Where Does Hazardous Waste Go When It Is Disposed Of?

When hazardous waste is packaged and containerized for shipment and disposal, a lot of generators don’t even know where it goes or what happens to it. Assuming it is sent to a Environmental Protection Agency (EPA) approved end disposal facility, it may end up in one of the following processes: Incineration, Stabilization, Neutralization, Fuels Blending, or Secure Chemical Landfill. Each has its pros and cons.

Generally, the higher the cost of a disposal process, the generator incurs less liability. Some wastes can only be Landfilled such as Asbestos or Radioactive wastes. Sometimes it is more advantageous to direct Mercuric Salts to a Secure Chemical Landfill, as incineration is causing airborne release. These new high-tech landfills are underlined with a non-permeable, self-sealing sheet. Liquid and gas monitors are stationed frequently as per the approved design of a Professional Engineering Consultant firm. The designs are also approved by the State and Federal Authorities. Contents are cataloged for future removal is need be.

A high British Thermal Unit (BTU) valued organic liquid waste can possibly be Fuels Blended and resold as fuel to a Co-Gen plant for a Feed Source. The liquid must be sampled and tested to insure lack of Poly Chlorinated BiPhenyls (PCBs) and/or any other suspected contaminants that may be present in a non-virgin waste product.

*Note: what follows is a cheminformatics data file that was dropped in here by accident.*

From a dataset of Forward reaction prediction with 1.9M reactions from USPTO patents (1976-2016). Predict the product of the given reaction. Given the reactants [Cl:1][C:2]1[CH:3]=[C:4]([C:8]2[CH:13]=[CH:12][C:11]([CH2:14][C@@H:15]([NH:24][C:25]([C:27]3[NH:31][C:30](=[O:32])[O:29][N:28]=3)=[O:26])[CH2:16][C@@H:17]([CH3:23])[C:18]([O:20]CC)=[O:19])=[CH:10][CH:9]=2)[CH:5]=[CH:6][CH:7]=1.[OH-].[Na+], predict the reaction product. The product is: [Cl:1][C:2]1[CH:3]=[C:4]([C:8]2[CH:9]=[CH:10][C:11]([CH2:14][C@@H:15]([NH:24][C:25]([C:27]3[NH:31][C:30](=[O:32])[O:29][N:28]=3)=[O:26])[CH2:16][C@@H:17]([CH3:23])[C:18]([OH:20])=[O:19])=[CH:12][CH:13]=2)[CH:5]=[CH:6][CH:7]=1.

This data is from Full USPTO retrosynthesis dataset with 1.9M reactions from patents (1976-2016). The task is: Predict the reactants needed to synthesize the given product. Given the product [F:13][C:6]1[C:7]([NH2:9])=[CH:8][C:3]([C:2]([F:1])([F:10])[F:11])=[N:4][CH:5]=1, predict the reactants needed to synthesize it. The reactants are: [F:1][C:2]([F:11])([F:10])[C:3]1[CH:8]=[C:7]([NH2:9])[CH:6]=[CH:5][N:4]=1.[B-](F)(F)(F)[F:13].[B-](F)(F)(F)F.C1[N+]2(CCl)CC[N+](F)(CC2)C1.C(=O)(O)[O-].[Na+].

Neutralization is a process that relates to usually inorganic acidic or alkaline based liquids. It is basically a batch tank that is treated to bring pH to a neutral level. Metals get precipitated out, and the liquid is generally released to the environment after testing and analytical results meet EPA guidelines. The dried precipitate is captured, contained, and transported to a Secure Chemical Landfill.

Stabilization is a process that involves a material that can not be extracted and/or the cost of reclaim is exorbitant. Items such as Radioactive wastes, and Mercuric Salts….substances that could possibly leach out into the ground water table, are Stabilized, and then placed into a Secure Chemical Landfill for an unlimited period and monitored. The process is not unlike mixing a batch of cement, and sprinkling in the hazardous constituents.

Incineration obviously burns toxics and almost all other substances and is sometimes the most cost efficient means of disposal. It is sometimes the most expensive also. Specific Incinerators are licensed to burn specific wastes. Authorities can monitor gas and liquid releases as exhaust gases are moved through scrubbers and filters.

Depending upon what the waste streams are and how they are Profiled will determine the disposal, dilution, or recycling method. Never fail to consult a knowledgeable professional that can guide you down the most cost effective and environmentally friendly way of covering your hazardous waste disposal liabilities.

Source by John R. Carpenter

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